As successful as virtual dating is, a hummingbird is not a bird in a cage, and Dhar is looking forward to taking the Writers Circle across the country once again. A love-themed get-together, scheduled for Atlanta in January, has been postponed to April and will take place in person.
Dhar hopes to visit Seattle for another meeting later this summer. She has received invitations to visit 11 countries to host get-togethers, including her native India, she said.
At the heart of the encounters – along with the theme, venue, and food – are the discussions and conversations that result from the readings. Dhar said disagreements are encouraged, as long as they are communicated in a warm and welcoming manner.
“We’re going to do it in a way that encourages dialogue and nurtures friendships,” she said. “It’s harder than it looks, but we’ve managed it in literary encounters so far. I’m extremely grateful and humbled and frankly amazed that it’s worked out as well as it did. has done for so many competitions.
Questions and answers
What memorable workplace moment stands out?
One such moment was when a student wanted to write a blog about my work and my travels from India to the UK to the US, for Women’s History Month. As an author who writes in all genres – scholarly, creative nonfiction, fiction – my work is covered by newspapers and magazines, even around the world, but that’s a whole different area of enjoyment.
What can’t you live without?
Good books, good work, good friends, good food (spicy!). More creativity, growth and a strong sense of adventure, challenging my own limits and exploring new horizons. The destination does not matter; it’s more about the journey, its risks and rewards.
Name your favorite place on campus.
So much. Michigan League, the fountains, Hill Auditorium for cultural events, the Diag where I sometimes stand and gaze at Central Campus, the steps of Angell Hall and the library, the green canopy of trees under which we read in the spring and in summer.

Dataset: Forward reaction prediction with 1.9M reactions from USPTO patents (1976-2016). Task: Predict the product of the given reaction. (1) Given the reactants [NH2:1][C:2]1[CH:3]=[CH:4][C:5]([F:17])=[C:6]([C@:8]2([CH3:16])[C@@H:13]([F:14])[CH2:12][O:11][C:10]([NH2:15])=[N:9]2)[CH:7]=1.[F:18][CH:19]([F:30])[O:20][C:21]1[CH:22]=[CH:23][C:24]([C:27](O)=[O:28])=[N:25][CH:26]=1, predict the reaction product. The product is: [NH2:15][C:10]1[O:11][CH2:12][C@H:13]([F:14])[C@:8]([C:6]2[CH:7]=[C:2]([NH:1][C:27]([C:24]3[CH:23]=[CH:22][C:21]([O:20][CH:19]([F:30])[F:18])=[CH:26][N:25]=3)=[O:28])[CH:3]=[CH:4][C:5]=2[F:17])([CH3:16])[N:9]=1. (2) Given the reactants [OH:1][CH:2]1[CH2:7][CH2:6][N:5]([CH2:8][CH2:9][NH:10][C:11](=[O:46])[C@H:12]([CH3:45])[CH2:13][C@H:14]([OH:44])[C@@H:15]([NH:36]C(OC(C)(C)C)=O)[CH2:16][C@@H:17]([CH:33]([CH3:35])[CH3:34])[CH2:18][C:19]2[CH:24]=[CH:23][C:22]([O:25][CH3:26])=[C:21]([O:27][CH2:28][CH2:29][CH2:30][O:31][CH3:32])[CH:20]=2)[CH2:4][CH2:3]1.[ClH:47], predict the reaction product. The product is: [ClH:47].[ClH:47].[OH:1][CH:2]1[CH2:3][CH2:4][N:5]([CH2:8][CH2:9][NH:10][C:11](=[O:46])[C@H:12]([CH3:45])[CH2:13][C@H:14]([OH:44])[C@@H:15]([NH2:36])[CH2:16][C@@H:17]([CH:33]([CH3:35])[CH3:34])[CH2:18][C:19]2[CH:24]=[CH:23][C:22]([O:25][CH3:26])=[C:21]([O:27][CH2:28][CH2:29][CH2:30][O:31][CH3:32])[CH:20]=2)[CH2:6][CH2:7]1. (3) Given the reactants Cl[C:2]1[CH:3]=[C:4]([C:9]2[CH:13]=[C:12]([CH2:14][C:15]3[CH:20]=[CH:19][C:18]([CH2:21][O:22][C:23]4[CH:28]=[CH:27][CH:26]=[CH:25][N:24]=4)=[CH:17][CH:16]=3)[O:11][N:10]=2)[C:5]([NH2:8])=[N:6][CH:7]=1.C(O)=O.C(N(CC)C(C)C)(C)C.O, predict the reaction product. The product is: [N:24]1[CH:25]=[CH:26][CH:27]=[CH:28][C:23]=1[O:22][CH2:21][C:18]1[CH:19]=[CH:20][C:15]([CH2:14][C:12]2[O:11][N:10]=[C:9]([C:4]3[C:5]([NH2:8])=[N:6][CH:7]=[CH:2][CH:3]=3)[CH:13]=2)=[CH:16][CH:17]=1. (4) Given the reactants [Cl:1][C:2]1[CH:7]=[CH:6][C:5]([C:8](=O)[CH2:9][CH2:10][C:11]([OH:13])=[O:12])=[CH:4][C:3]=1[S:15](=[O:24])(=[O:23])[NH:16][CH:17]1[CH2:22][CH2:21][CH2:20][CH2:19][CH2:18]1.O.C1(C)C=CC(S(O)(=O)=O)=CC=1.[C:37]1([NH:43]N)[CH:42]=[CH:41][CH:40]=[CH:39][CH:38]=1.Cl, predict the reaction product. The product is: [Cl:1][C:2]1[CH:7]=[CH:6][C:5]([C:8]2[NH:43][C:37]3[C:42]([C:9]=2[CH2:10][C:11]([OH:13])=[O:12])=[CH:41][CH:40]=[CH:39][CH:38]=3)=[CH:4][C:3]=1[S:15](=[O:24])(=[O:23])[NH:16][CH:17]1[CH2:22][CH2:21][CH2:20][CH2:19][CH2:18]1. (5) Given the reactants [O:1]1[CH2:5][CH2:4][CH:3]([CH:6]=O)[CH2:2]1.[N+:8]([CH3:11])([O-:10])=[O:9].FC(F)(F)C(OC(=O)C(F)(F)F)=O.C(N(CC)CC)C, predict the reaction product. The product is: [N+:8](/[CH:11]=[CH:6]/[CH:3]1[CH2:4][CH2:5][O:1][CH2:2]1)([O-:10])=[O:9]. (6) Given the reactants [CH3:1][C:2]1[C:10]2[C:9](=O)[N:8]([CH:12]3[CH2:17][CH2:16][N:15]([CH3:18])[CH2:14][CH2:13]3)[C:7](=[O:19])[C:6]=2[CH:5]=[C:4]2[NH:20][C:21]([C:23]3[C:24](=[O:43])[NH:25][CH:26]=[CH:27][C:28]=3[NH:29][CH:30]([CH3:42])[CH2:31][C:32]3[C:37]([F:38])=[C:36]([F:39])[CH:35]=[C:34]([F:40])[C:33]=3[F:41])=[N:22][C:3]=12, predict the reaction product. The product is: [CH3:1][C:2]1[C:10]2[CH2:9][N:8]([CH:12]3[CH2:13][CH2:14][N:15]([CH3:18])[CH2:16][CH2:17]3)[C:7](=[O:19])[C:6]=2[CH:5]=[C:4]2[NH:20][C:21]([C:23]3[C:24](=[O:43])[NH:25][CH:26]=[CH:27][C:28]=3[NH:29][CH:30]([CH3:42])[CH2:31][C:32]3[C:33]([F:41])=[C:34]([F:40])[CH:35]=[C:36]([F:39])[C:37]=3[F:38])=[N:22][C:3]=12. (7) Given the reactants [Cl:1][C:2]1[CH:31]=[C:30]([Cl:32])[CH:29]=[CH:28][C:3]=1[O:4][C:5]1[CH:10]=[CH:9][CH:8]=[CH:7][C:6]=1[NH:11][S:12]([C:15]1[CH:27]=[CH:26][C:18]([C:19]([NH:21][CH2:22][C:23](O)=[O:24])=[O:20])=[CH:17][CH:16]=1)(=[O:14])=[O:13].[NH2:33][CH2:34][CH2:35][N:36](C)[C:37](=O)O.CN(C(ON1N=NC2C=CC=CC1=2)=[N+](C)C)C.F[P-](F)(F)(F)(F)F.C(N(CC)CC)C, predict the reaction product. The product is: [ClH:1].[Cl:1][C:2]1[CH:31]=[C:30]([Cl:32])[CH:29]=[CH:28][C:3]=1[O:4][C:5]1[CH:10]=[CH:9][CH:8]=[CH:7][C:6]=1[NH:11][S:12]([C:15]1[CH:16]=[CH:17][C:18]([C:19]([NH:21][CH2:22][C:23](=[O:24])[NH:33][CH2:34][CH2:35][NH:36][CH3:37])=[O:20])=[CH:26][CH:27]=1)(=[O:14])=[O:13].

What inspires you?
The life stories of talented people from modest backgrounds, with no inherited wealth or family ties, who achieve remarkable things for themselves and for society. I grew up in houses with leaky ceilings, long power cuts (we called it load shedding) and an apartment so small my dad had to bend over. New books were a luxury, and yet I was still privileged. Humanitarian leadership from modest backgrounds, with a global and innovative vision, inspires me.
What are you currently reading?
“Autotheory as Feminist Practice” by Lauren Fournier, “Blue Horses” and other poems by Mary Oliver, “Silence is my Mother Tongue” by Sulaiman Addonia.
Who has had the greatest influence on your career path?
My master’s supervisor at Oxford, Colin Brock, and my PhD. supervisor at Rutgers, Mr. Josephine Diamond, who strongly supported my work and my need for independent judgment. Here at UM, I must mention Gloria Thomas, then director of the Center for Women’s Education. I was only a visiting scholar, but always formally introduced and welcomed, and never belittled or belittled. She gave me a winter coat when I was cold, invited me into her home and her big, beautiful kitchen where I could cook to my heart’s content, and always continues to support my career goals and accomplishments.